Management & Operations

METRO Briefs

Posted on June 7, 2007

Google Maps upgrades transit info


In some cities and for some types of public transportation, Google Maps can now show the next departure time, what lines serve a specific station and a link to the transit agency when users click on transit station icons. To read the full story, click here.

 

Univ. of Wash. to endorse light-rail extension


SEATTLE — The University of Washington and Sound Transit have struck a tentative agreement for construction of a light-rail tunnel to reach the university's on-campus stadium. Sound Transit needs the deal in order to secure a federal grant of $750 million to help fund its planned $1.6 billion, three-mile tunnel from Westlake Center to Husky Stadium. To read the full story, click here.

 

NYC congestion plan competes for federal funds

 


NEW YORK — New York Mayor Michael Bloomberg's plan to reduce traffic congestion by imposing $8 fees on drivers in Manhattan was chosen this week as one of nine semifinalist cities competing for $1.1 billion in federal transportation aid. To read the full story, click here.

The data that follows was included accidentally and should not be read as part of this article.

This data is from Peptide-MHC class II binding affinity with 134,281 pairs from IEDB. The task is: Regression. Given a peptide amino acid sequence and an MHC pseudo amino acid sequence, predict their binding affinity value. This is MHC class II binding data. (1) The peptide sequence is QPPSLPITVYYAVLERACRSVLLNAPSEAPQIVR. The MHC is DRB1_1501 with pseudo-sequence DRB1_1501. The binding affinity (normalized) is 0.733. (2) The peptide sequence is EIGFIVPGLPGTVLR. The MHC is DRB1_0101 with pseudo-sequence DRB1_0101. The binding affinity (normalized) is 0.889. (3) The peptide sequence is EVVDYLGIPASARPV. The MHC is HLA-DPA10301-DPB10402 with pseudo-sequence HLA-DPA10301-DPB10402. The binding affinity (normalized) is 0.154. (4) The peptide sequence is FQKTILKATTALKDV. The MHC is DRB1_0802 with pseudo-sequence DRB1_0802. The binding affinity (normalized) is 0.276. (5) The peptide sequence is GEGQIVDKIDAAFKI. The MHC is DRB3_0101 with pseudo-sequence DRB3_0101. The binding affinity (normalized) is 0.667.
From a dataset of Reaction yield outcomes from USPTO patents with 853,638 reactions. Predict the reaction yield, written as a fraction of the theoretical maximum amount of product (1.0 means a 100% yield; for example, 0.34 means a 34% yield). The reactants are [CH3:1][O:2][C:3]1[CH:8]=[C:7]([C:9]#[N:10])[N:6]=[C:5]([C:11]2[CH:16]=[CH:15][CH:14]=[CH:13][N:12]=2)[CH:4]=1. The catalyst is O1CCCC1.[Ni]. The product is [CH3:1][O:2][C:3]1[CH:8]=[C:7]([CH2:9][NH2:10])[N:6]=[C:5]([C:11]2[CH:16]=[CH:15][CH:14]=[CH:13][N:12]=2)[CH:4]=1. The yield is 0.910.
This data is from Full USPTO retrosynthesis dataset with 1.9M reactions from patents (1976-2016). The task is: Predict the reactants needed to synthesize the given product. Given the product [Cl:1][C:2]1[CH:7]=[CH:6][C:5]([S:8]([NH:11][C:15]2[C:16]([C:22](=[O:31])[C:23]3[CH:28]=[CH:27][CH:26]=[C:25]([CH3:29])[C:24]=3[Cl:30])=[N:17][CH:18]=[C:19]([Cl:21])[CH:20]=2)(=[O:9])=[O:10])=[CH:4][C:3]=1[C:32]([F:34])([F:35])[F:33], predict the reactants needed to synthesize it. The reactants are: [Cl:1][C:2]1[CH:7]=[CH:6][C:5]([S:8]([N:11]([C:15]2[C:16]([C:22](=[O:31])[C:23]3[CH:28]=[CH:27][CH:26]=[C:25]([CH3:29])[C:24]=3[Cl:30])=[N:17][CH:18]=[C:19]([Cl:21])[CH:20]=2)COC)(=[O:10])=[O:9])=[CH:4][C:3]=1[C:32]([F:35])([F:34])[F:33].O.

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New Flyer to invest $28 million in Ky. facility

The Shepherdsville, Ky. facility will fabricate parts for the manufacture of New Flyer transit buses, MCI motorcoaches, and spare parts for NFI Parts.

MCI names San Francisco Bay Area leadership team

The team consists of Mike Albertolle, manager of business development and service; Matthew Hiibel, service manager; Roland Schauer, shop supervisor; and Roman Bystron, parts supervisor.

Minn. Metro Transit union workers threaten strike during Super Bowl

The union’s president noted that although the most recent agreement was overwhelmingly rejected, he is optimistic an agreement will be reached before the deadline.

COMTO launching new Washington State chapter

Local charter agency members and supporters of COMTO Washington State include Pierce Transit, the Seattle Department of Transportation, Washington State Department of Transportation, Community Transit, and the Port of Seattle.

New York drops 'ladies and gentlemen' for more inclusive announcements

Effective immediately, subway conductors and bus drivers have been instructed to use gender-neutral language when communicating, such as "passengers," "riders," and "everyone."

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